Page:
ELIZABETH ERNY FOOTE, District Judge.
Before the Court is Defendant City of Shreveport's Motion To Dismiss [Record Document 5]. Pro se Plaintiff Frederick Lewis ("Lewis") filed this action against the City of Shreveport ("the City"), alleging race and gender discrimination claims in violation of Title VII of the Civil Rights Act, 42 U.S.C. § 1981, the Age Discrimination in Employment Act ("ADEA"), and Louisiana state law. Record Document 1. The City moved to dismiss Plaintiff's Title VII and ADEA claims as untimely, and his § 1981 and state law claims for failure to state a claim under Federal Rule of Civil Procedure 12(b)(6). Record Document 5.
For the reasons discussed below, the City's Motion To Dismiss [Record Document 5] is
Plaintiff, who is a "60-plus-year-old" black man, was hired by the City in 2006 and worked in the Shreveport Public Assembly & Recreation Department ("SPAR") until 2013, when he transferred to the City's Department of Community Development, where he is apparently still employed. Record Document 1, pp. 2-3. During his time at SPAR, Plaintiff worked in various positions, reporting to a Division Manager. In early 2012, Plaintiff inquired with Shelly Ragle ("Ragle"), the SPAR Department Director, about the possibility of promotion to Division Manager.
Based on these facts, Plaintiff alleges race and gender discrimination in violation of Title VII, racially discriminatory failure to promote in violation of § 1981, age discrimination in violation of the ADEA, and breach of contract for the City's failure to enforce its anti-discrimination policy.
Standard of Review
In order to survive a motion to dismiss brought under Rule 12(b)(6), a plaintiff must "state a claim to relief that is plausible on its face."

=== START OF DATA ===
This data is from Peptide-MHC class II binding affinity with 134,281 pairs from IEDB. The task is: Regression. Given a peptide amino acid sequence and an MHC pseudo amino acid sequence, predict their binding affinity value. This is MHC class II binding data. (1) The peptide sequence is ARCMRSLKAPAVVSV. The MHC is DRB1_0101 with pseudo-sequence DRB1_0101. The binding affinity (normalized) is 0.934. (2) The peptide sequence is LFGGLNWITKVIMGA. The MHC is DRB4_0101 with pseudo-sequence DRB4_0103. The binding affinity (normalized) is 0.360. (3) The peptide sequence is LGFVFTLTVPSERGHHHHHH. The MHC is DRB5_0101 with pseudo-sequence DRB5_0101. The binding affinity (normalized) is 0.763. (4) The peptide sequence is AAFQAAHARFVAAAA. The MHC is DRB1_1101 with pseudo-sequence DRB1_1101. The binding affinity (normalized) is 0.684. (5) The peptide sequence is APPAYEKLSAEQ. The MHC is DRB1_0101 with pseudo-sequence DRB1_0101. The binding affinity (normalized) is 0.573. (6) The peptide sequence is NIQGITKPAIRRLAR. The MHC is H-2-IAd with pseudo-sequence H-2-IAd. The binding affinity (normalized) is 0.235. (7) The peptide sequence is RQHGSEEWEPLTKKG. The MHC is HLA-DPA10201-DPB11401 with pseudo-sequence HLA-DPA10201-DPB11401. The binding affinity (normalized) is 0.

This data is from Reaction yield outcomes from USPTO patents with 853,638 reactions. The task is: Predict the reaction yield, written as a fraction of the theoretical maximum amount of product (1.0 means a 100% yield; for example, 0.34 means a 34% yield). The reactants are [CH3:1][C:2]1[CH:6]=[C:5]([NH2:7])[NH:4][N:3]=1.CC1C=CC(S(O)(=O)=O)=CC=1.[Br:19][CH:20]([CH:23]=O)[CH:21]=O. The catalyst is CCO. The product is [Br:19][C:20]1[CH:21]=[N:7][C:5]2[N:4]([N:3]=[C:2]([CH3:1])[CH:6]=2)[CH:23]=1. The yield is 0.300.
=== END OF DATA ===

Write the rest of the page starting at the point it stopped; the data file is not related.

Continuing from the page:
Title VII and ADEA Claims
Plaintiff alleges a discriminatory failure to promote because of his race and gender (under Title VII) and because of his age (under the ADEA). Record Document 1, ¶s 31, 34, 36. He also alleges racial discrimination on the basis that he and other black employees were paid less than similarly situated white employees, in violation of Title VII.
Both Title VII and the ADEA require that a charge of discrimination must be filed with the EEOC within 300 days after the alleged unlawful employment practice occurred. 42 U.S.C. § 2000e-5(e)(1); 29 U.S.C. § 626(d). Plaintiff alleges that the unlawful employment practice was the City's failure to promote him or allow him to apply for a promotion to Division Manager. Record Document 1, p. 5-6. Plaintiff transferred out of SPAR in March of 2013, and the new Division Manager was hired in "May — June 2013." Record Document 5-3, p. 4. He filed his discrimination charge on May 26, 2015. Even assuming that the time clock began to run with the hiring of the Division Manager on the last day of June, 2013 — the latest possible date, based on these facts, on which the alleged unlawful employment practice could be said to have occurred — more than 300 days elapsed before Plaintiff filed his charge of discrimination with the EEOC. Plaintiff does not dispute that his claim exceeds the 300-day requirement, but argues that equitable tolling applies to his case.
The 300-day filing requirement is not jurisdictional, but "a requirement that, like a statute of limitations, is subject to waiver, estoppel, and equitable tolling."
A plaintiff's lack of awareness of the facts of his claim is only a valid basis for equitable tolling when "the employer's affirmative acts mislead the employee and induce him not to act within the limitations period."